Royal Ploughing Ceremony is a traditional royal rite of Thailand that sees celebration at Sanam Luang in Bangkok. The event takes place during the month of April / May and heralds the rice-planting season in the country. In Thailand, the event is presided over by His Majesty and the King himself takes part in the ceremony by guiding the plough behind the oxen. According to local beliefs, celebrating the event proffers an auspicious touch to the new planting season. Originally, it was a pure Brahmanic ritual. However, during the rule of King Rama IV, certain Buddhist elements were incorporated into the event.
Observation of the ceremony in Thailand dates back to the Sukhothai
period. Nonetheless, the event lost its festive zeal, until King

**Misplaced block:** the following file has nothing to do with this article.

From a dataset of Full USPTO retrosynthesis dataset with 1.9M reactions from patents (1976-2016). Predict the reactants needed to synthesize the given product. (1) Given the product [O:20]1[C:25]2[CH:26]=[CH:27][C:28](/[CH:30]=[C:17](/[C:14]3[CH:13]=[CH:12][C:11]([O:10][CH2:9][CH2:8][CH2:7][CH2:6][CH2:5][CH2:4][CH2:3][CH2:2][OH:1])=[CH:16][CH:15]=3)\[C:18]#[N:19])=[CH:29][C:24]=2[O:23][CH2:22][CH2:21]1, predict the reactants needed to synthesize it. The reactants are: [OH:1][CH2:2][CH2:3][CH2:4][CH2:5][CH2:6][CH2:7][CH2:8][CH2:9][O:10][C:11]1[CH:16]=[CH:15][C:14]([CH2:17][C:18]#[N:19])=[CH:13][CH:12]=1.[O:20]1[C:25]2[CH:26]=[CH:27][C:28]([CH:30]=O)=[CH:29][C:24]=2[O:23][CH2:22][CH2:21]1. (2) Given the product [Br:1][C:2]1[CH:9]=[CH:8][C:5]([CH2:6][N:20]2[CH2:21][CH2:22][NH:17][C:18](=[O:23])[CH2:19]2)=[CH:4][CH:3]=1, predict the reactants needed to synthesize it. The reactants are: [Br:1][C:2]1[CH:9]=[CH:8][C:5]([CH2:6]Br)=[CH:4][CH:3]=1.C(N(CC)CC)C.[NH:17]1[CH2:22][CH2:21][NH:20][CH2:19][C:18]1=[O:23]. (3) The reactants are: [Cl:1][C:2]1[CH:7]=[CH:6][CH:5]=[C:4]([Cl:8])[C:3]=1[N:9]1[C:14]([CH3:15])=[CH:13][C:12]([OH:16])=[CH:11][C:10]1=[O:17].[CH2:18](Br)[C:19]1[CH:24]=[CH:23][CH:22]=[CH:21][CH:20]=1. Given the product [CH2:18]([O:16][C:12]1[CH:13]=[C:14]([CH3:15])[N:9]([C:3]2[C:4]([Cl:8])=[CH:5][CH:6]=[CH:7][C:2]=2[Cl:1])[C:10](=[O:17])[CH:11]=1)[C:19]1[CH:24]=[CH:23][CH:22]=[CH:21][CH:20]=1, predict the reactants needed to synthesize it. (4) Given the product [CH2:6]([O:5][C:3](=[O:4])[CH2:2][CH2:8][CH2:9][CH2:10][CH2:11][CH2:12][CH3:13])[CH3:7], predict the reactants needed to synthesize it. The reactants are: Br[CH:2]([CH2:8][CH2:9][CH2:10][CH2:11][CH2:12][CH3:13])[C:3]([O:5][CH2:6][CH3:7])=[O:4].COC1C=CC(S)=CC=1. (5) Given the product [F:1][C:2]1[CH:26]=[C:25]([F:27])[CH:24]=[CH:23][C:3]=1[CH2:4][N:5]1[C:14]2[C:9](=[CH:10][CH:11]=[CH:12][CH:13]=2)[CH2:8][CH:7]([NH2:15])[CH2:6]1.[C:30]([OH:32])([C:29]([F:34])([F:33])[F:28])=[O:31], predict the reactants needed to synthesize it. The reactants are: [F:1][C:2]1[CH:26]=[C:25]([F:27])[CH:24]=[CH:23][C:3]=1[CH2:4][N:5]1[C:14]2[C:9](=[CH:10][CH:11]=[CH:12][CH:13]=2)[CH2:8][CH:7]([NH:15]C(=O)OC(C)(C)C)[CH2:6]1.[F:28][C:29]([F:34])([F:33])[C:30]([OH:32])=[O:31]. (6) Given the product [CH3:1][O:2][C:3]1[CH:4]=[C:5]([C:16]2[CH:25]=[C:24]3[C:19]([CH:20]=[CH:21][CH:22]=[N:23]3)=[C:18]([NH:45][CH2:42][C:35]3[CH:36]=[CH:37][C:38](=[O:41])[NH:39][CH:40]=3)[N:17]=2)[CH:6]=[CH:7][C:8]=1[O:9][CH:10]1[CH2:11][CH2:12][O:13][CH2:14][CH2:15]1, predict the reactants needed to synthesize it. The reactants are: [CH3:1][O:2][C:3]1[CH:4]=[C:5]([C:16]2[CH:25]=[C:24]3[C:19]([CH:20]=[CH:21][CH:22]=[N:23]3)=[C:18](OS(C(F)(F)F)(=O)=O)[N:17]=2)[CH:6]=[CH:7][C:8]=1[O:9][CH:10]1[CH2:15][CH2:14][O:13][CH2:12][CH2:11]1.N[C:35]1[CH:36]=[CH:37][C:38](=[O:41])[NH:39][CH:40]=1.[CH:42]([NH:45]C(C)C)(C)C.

Bhumibol Adulyadej revived it in 1960. Therefore, rice grown on the
Chitralada Palace grounds, home of King Bhumibol Adulyadej, is planted
in the ceremony by appointed court Brahmins. The King then initiates the
ceremony by ploughing the ground and offers farmers his blessings for a
productive harvest. Considered as auspicious, these seeds are then
collected on completion of the ceremony by farmers, who either mix them
with their own stock or keep them as propitious charms.
Once the ceremonial ploughing is over, two sacred bulls tethered to a
wooden plough are offered seven different platters of food, comprising
of rice, corn, green beans, sesame, fresh-cut grass, water and rice
whisky. Depending on the bulls' choice of food, court soothsayers make a
prediction on the agricultural produce for that particular year. During
the ceremony, the King also encourages agricultural production by
presenting various awards and certificates to meritorious farmers whose
fields had yielded highest amounts of produce during the previous year.